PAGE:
Carol said, “Bruce had a side about him where he just liked to go to the extreme. I guess that is where his penchant for speed came in. One year, I bought him a special Christmas gift. I gave him 10 laps in a racecar at Talladega. He got to suit up and drive a real NASCAR vehicle at the Speedway. During his 10 laps, Bruce reached a top speed of 176 miles per hour.”
It should also be noted that Bruce was a huge NASCAR fan. His driver was Carl Edwards. When I asked Carol why, she said, “Bruce just thought he was a class act.” Let’s also note that Bruce was not very fond of one Kyle Busch. It may be only fitting that the week after Bruce’s passing, NASCAR parked Busch’s car for his poor behavior on the track. Coincidence?
A NASCAR vehicle was not the only ride that Bruce enjoyed going fast in. His favorite and most common place to experience speed was in his very own bass boat. Bruce was the proud owner of a Bullet Boat with a 200 horsepower Super Mag motor. He was legendary for reaching speeds of up to 80 miles per hour on the water. I know several folks who rode with Bruce that came back more than just a little shaken. His own dad Bob threatened to start wearing the kill switch so he could shut the boat down when it reached a certain speed. His longtime neighbor and friend Roger Marlowe employed an even better method of slowing Bruce down. Roger was boarding Bruce’s boat as they were about to set out on a fishing trip one morning. The first thing Roger did was carefully lay his rods and reels in the boat. Then Roger set his tackle box in the boat. Lastly, Roger got in the boat carrying a big thick tobacco stick at his side. Bruce said, “Roger, what is the tobacco stick for?’ Roger replied, “This tobacco stick is my cruise control. If you get to going to fast, I am going to whack you over the head with it.” Good thinking Roger. I never heard how it worked out.
Speaking of extremes, Bruce had always wanted to ride a real bull at a rodeo. He bought the gloves along with all the accessories needed and went to sign up. The managers of the rodeo informed him that he was too old and they wouldn’t let him on a bull. He tried and tried to get them to let him sign whatever release forms they had but they wouldn’t relent.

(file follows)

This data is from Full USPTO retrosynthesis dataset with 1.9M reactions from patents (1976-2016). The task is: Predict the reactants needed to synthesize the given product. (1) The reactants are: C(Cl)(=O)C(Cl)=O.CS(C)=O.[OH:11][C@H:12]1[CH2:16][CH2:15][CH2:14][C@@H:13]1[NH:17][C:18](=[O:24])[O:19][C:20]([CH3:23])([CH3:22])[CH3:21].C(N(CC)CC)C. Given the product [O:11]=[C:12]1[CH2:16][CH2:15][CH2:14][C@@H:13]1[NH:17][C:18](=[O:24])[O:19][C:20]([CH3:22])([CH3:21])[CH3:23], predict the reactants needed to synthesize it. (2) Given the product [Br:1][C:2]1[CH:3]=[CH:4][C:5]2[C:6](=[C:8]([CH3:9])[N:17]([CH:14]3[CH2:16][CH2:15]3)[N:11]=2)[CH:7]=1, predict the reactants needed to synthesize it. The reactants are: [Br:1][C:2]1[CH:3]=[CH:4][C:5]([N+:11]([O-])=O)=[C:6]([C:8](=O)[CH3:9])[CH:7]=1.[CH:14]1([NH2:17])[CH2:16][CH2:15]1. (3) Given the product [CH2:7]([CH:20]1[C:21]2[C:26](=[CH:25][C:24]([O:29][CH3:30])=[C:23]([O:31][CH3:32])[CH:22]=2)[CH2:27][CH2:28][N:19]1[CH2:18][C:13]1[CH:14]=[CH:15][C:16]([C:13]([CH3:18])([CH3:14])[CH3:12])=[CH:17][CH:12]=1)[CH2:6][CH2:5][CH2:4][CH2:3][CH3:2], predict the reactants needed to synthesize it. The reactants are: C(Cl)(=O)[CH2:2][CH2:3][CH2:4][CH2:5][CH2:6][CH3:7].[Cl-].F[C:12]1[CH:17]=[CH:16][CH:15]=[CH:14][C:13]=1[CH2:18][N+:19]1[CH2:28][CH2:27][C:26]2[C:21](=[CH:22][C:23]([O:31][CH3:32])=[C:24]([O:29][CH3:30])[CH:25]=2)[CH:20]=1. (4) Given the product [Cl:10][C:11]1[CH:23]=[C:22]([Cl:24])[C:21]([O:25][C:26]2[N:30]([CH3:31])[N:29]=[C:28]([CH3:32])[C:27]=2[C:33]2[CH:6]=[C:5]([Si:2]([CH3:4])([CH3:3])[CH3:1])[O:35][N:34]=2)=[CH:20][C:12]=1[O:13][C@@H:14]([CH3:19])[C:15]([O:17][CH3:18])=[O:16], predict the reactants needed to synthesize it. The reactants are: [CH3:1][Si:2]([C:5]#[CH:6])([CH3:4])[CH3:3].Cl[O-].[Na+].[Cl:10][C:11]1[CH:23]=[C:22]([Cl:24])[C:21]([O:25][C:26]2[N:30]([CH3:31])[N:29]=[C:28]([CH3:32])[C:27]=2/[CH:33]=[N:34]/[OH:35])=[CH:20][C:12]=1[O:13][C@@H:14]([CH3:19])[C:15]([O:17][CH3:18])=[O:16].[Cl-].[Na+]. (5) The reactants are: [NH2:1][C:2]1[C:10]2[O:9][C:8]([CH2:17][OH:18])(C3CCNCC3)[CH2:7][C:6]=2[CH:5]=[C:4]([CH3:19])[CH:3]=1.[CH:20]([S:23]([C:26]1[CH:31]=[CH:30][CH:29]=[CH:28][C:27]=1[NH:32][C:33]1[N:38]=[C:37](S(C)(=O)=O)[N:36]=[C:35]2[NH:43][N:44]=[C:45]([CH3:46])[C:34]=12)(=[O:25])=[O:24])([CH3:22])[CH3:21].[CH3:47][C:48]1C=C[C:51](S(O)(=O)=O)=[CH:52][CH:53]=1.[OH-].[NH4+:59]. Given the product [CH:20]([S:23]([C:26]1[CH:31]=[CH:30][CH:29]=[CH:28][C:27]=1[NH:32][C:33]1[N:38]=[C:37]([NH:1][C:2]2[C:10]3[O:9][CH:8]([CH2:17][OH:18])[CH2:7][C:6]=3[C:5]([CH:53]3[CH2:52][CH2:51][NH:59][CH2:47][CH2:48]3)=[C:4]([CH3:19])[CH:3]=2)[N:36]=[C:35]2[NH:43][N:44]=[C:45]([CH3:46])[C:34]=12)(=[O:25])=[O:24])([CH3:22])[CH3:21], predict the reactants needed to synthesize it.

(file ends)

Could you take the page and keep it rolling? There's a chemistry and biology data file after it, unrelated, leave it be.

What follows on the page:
Bruce was also going to enter his bass boat in a race at Pisgah Bay on Kentucky Lake this past summer but his health wouldn’t permit it. Needless to say, Bruce Higbee had an affection for speed and the extreme.
Bruce got into Facebook early on. He found it was a good way to get into contact with friends he had not heard from in many years. Carol said, “Bruce just liked the interaction that Facebook provided. He loved talking to everyone.” Bruce even became know for posting what the Higbee family had for supper just about every night. Carol said, “It got to be that everywhere I went, people would make a comment about either the supper we had the night before or what we were going to have that particular night.” Next week, I will tell you about how Bruce used Facebook to witness to others.
Well, see you later. It is 8 p.m. and I have got to get home for supper. In honor of Bruce, let me say this. The Wrights will be having skillet lasagna, garlic bread and sweet ice tea tonight.
Enthusiasm Makes the Difference
Mike Wright is the head coach of boys basketball and cross country at Trigg County High School. Emails concerning Coach’s Corner can be sent to firstname.lastname@example.org.